Some key combinations are less likely to arise. For example, for a single pointing object such as a finger, it is unlikely that keys “1”, “7” and “*” would be in detection while key “4” was not. Thus this combination would not be expected to arise a significant number of times (if any). This is because in general one would normally (but not necessarily exclusively) expect only combinations of contiguously adjacent keys to be simultaneously in detection. The reason for not using all possible combinations, i.e. the reason for excluding rare combinations, is to reduce the amount of processing required during normal use of the UI. Processing is reduced because the number of predefined key combinations needing to be considered is reduced. (In other cases all possible combinations of keys may be included as predefined combinations having associated deemed selected keys.) In the present case it is assumed that only three combinations of three or more keys occur a significant number of times during the experiment. These are a first combination of keys “1”, “4” and “7” (as shown in
For each of these predefined combinations, an analysis is then made to determine which of the individual keys was most often the intended key for selection when the particular key combination arose. This is the taken to be the intended user selected key corresponding to that combination. For example, assume a combination of keys “1”, “4” and “7” in detection arose 20 times during the experiment, and that on 20% of these occasions the intended key for selection had been key “1”, on 5% of occasions the intended key had been key “7”, and on the remaining 75% of occasions the intended key had been key “4”. In this case key “4” would be defined as being the most-likely intended key for selection, as indicated in the right-hand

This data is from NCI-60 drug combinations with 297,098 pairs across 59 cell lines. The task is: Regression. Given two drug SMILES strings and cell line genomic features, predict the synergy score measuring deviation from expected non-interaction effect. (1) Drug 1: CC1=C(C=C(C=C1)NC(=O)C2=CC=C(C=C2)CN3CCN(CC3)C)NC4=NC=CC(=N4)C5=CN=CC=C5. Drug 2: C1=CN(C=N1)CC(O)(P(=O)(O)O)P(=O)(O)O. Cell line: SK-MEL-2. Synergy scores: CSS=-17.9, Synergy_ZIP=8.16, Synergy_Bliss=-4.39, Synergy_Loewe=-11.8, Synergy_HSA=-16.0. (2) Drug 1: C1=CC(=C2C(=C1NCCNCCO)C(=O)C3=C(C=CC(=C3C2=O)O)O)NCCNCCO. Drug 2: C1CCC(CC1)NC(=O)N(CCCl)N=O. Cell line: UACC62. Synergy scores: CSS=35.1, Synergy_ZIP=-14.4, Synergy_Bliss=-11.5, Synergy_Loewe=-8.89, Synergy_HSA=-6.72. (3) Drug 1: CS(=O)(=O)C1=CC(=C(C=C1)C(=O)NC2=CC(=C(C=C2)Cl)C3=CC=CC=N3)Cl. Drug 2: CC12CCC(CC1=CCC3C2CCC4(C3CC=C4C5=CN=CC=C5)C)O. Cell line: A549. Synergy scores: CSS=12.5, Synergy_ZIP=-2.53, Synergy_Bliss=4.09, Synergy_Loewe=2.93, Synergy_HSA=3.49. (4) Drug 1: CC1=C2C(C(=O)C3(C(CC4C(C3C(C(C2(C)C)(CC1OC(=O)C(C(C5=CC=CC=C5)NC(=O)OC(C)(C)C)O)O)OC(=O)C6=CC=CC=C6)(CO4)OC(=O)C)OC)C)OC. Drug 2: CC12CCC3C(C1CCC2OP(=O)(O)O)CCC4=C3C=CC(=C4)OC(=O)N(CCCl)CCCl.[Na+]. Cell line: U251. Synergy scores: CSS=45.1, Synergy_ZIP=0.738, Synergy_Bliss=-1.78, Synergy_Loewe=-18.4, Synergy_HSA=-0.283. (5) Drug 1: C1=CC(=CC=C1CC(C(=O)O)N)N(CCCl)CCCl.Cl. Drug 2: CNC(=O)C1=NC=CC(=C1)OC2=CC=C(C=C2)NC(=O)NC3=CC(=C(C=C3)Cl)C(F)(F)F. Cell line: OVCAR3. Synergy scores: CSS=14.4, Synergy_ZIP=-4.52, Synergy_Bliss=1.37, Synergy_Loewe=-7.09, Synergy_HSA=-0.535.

A similar analysis of the second and third notional key groupings shown in
Thus, using this type of experimental approach it is possible to determine appropriate predefined key combinations and corresponding deemed selected keys for use in embodiments of the CKS scheme for any particular keypad layout and notional key grouping. It will be appreciated that this process of determining appropriate predefined key combinations and corresponding deemed selected keys will in general need only be performed once at a design stage for a given keypad layout. (And indeed possibly only for one of the notionally defined group in the event the groups are of similar layouts and orientations with respect to the pointing object, such as in
Firstly the key groupings shown in
The first group of keys (containing “1”, “4”, “7” and “*”) is considered here first. The UI processor is operable to compare the activated keys in this group (i.e. keys “1”, “4” and “7”) with the predefined key combinations for this group as shown in
The second group of keys (containing “2”, “5”, “8” and “0”) is considered here next. The UI processor is operable to compare the activated keys in this group (i.e. keys “5”, “8” and “0”) with the predefined key combinations for this group as shown in